When to malloc for structs and "create" functions in C

Consider a structure, say a List, and a function to return a new list called ListCreate (). ListCreate () takes an object pointer as a parameter, which is an attribute for the list.

Now, as I understand it, the heap memory allocation should be handled by the caller.

Initially, my ListCreate () allocated memory for a new List object that was to be returned and returned a pointer to that List object. This didn't seem to cause any problems, but I understand that it makes sense to get this person to take care of it.

What confuses me is that if I create a List object like this:

List* ListCreate(*foo fum) {
    struct List ls;
    ls.foo = fum;
    ls.data = 0;

    return &ls;


... then the attributes List (ls.foo) only exist locally for that function. So when I go back to the List pointer in main (), which allocated its own memory for the List object, I realize that ls.foo, ls.data (and any other potential attributes) and & ls are no longer meaningful

One possible solution I think of is that ListCreate () also allocates memory for the attributes of the List object on the heap, and then has its own additional handle to the ListDestroy () function freeing that memory, but then I assume that is means that all of the attributes of the List object must actually be pointers with space allocated for what they point to.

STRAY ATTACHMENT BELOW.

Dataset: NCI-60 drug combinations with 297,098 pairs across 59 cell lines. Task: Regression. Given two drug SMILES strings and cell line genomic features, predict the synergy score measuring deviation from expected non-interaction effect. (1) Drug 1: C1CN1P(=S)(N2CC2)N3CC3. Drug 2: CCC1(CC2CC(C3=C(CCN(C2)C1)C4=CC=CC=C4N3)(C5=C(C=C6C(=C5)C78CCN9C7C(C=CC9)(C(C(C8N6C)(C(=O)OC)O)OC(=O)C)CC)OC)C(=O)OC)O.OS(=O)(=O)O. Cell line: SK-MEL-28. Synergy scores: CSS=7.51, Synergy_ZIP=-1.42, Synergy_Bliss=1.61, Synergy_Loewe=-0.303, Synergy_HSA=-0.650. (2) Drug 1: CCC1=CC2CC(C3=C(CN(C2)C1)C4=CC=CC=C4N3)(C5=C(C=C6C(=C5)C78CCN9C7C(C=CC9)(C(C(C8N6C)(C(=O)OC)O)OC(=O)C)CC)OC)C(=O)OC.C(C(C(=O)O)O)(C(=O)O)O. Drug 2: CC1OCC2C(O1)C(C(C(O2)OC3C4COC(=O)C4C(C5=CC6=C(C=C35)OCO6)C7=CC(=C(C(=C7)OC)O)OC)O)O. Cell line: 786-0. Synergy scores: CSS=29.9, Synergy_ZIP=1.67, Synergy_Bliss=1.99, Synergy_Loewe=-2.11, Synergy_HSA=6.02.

I don't know if this is generally accepted - if my understanding is correct, how is this case usually handled?


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2 answers

Always create parallel functions create

and destroy

(even if destroy

it's just a call free

) and usually avoid functions that directly access its members (make them opaque if possible).

List *ListCreate(Foo *arg) { List *rv = calloc(1, sizeof(List)); rv.arg = arg; return rv; }
void ListDestroy(List *lst) { free(lst); }




Which solution you suggested is the usual way. In the caller function, do:

struct List ls;


Then in the called function:

int ListCreate(*foo fum, struct List *ls) {

    ls->foo = fum;
    ls->data = 0;

    return 0;




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